Why is that important: You’d need to know the positive aspects because these are the underlying objections that you would have to be overcoming down the road, so listen up and jot these down meticulously. For instance, if they tell you that this internal homegrown system is the brainchild of one of the founders, you’d have to be overcoming a very sensitive ‘hurt ego’ problem if you were to bring about talks about replacement of this product. Best way to handle this is to win the heart of this very founder and to get him to start pushing for a change.

Once you’ve identified the challenges that they are experiencing, it’s time to ask what alternative tools they are considering, so next question in line would be:

3. What are the alternative tools you are considering?

How to ask the question and why is that info important: Always ask the question assuming there are alternative tools - you can’t go wrong here – if there are none, they’ll say so. But if you ask a Yes or No question, e.g. “Are you considering alternative tools?” it makes it very easy for them to say ‘No’ and even if they say ‘Yes’, you’d have to ask “What are these tools?” and it is totally dumb to do in two strikes something you can do in one. Efficiency above all, especially with C-level execs. These guys hate it when someone is not being as efficient as possible. Once you get a list of the alternative tools, you would know what you are up against. And you’d know who you are up against – i.e. whether the person, organisation and its needs are mature enough for them to consider an enterprise-level tool. You’d know where you are standing in the game.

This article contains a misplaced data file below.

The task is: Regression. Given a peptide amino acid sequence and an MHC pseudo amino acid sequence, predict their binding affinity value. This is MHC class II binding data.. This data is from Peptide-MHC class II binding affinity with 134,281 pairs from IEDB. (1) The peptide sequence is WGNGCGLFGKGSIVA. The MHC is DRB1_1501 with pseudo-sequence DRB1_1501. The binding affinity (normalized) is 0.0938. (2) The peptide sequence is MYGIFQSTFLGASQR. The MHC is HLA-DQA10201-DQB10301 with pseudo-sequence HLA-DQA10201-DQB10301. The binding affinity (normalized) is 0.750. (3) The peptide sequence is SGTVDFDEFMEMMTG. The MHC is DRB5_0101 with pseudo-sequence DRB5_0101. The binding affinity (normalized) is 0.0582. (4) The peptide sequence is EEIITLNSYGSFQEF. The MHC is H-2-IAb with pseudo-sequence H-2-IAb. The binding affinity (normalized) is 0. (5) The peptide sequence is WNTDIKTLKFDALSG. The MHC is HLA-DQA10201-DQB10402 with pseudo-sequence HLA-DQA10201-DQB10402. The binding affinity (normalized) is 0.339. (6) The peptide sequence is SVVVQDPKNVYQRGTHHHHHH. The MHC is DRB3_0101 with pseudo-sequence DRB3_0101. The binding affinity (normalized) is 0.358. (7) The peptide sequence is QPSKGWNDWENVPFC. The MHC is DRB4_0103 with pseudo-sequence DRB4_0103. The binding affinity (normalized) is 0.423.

4. What timeframe are we looking at?

Now, that you have opened up the floor for the challenges and how they affect the goals and plans of the business, you can talk about a plausible timeframe during which these challenges need to be tackled and overcome.

Why is this important: Knowing the timeframe is crucially essential in making a solid projection of when this deal would be able to close. And as a Sales Manager, VP of Sales, Sales Director, Account Manager or a Sales Rep, or anyone who is quota-bearing for that matter, being able to accurately project the timing and number of deals you or your team would close is directly linked to how successful you would be in your organisation. More than that, it also gives you the big picture so that you can distribute your resources more wisely– it’s one thing to speak to someone who needs to make a decision within 3 months and it is a totally different thing to be talking to a C-level exec who plans to possibly pick a new system within 3-5 years. And knowing that timeframe is almost as important as knowing their budget, which is your next question to ask.

5. Is there a budget that we are limited by and that I should be aware of right now?

Why is that important: Another make it or break it question, this one is important because you want to know whether these guys are worth your time and whether they are serious about investing in resolving their current problems. I felt the pain of this firsthand back in the early days of the dot-com hysteria: I’d be talking to a client who wants an ecommerce website with all the extras for about 50,000 products and 20 or so variables for each product; I’d be up in the clouds dreaming of closing the biggest deal of the month when it would turn out that my client’s budget is 500 USD. Pretty sad.